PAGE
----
I have two brothers,
one is a big, lusty fellow with an appetite,
the other, quiet, absolute, a teetotaler,
who comes out for a Coke so that he can drive us home.
One January night, in a bar, drunk,
picking scraps of trivia from a fishbowl,
like a magnet on a string dangled
over metal paper clips,
we brawled about nothing,
and the big, warm brother
clocked me cold on the jaw,
and sent me flying across the room
like stuntmen in the movies.
I remember getting to my feet,
rubbing my chin, and laughing,
before the younger one thrust himself between us
and carted us to bed.
That’s how it feels sometimes,
the punch that knocks
you off your feet, and clear
across the bar.
and you stand up, and count your teeth
and laugh because you got blindsided.
And when life hits
and winds you,
you know there is another haymaker
because the universe kicks you
when you are down.
The second blow is not a shock.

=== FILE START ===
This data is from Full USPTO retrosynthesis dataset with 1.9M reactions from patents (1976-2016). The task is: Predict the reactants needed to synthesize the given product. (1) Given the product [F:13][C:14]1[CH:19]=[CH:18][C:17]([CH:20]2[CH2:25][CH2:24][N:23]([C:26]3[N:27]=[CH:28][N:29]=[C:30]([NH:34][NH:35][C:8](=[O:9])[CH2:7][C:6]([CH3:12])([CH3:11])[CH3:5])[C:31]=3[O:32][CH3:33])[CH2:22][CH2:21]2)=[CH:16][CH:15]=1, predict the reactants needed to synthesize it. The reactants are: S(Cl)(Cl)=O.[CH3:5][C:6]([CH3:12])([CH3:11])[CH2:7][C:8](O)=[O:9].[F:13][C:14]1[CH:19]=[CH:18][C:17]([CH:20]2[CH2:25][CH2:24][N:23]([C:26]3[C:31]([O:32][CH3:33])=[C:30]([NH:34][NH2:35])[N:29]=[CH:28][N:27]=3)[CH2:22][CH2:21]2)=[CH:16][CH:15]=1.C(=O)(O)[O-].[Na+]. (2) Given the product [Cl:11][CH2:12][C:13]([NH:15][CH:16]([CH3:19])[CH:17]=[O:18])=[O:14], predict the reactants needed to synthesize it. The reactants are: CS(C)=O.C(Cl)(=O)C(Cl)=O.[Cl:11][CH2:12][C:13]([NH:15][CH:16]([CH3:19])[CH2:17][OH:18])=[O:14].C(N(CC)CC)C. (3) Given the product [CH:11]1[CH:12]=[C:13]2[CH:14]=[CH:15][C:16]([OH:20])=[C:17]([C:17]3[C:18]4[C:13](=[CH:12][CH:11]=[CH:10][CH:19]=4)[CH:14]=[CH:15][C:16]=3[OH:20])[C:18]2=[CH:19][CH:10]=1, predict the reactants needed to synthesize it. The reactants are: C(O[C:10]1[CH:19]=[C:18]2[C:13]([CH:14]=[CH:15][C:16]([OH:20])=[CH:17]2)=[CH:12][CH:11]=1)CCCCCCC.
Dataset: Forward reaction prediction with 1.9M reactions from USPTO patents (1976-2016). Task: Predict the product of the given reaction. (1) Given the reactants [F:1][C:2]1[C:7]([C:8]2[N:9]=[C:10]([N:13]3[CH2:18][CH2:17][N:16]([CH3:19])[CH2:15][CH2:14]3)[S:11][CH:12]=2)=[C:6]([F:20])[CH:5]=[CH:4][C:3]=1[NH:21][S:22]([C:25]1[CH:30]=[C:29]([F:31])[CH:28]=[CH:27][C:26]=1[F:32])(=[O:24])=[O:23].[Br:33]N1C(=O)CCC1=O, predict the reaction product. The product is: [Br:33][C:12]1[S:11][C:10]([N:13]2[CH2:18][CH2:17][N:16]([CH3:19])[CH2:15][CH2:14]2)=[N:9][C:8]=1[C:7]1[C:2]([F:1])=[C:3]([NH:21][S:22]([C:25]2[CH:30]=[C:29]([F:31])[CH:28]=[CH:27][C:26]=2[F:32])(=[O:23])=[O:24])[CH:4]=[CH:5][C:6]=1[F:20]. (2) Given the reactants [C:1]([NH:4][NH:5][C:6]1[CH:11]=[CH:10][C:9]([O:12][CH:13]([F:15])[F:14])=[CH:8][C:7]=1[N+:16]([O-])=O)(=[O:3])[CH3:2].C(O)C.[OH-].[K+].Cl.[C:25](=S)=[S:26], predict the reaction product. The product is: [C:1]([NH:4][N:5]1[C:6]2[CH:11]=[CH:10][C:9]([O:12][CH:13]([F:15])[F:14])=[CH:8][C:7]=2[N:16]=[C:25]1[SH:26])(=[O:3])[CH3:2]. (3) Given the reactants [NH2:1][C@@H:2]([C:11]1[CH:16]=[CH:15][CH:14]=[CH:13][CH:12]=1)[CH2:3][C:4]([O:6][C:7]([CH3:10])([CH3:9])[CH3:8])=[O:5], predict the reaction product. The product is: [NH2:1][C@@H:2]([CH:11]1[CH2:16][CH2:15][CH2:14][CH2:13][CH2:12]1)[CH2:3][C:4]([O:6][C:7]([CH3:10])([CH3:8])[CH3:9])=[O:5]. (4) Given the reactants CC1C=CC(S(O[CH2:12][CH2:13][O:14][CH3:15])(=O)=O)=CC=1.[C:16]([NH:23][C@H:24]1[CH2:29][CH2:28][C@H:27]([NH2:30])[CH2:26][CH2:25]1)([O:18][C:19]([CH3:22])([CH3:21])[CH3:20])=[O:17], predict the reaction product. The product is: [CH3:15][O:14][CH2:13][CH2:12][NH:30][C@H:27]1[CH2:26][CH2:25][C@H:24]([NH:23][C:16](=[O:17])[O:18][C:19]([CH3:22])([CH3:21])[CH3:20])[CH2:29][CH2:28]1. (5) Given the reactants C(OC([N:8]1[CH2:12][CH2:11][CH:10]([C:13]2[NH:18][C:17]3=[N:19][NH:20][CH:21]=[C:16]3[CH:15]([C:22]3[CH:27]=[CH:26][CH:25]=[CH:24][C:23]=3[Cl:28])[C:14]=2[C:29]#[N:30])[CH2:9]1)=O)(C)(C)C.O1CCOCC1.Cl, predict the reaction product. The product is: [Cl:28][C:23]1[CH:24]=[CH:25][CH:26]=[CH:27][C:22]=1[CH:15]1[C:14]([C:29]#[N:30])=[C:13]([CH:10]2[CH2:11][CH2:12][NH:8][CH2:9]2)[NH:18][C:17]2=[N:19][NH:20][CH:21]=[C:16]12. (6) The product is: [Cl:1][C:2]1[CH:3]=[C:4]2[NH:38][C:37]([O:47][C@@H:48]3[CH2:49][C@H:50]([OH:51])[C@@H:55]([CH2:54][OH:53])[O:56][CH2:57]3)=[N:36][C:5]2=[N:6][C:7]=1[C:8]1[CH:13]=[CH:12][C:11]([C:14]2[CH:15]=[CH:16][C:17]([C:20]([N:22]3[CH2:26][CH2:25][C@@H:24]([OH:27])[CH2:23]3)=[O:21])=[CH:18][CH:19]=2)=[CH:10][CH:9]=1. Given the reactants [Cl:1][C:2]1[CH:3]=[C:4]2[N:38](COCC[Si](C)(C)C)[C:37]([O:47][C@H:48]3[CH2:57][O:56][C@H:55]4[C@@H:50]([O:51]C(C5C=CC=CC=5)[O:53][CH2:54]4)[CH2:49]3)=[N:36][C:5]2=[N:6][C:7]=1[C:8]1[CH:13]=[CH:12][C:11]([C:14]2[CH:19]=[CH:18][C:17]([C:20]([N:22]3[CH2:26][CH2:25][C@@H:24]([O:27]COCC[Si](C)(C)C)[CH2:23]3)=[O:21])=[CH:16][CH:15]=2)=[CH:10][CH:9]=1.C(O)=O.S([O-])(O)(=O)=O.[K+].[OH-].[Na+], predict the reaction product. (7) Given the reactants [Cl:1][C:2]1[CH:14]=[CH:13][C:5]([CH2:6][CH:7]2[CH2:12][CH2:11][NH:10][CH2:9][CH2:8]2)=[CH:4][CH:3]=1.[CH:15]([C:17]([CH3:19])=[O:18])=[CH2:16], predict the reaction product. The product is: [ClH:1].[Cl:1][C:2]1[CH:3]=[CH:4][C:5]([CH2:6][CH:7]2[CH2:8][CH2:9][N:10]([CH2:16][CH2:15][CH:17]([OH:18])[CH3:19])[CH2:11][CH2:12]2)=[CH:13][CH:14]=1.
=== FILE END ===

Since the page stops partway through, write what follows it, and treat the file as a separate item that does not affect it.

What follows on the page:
It comes at you in slow motion.
You feel how much it is about to hurt
before it strikes you
but there is nothing you can do
to stop it.
You are on the ropes.
You are just going to keep
and getting up
because you are Sisyphus
because you are Rocky
because you have no other choice.
If it helps,
remember how the cold starry night
and the soft snow sobered us up,
and brother to brother
we put our arms around each other
when life was as sweet as the mountain air.
Stuart Stromin is a South African-born writer and filmmaker, living in Los Angeles. He was educated at Rhodes University, South Africa, the Alliance Francaise de Paris, and UCLA. His work has appeared in Sheila-na-gig online, River River, Dissident Voices, Immigrant Report, Rigorous, etc. stuartstromin.wordpress.com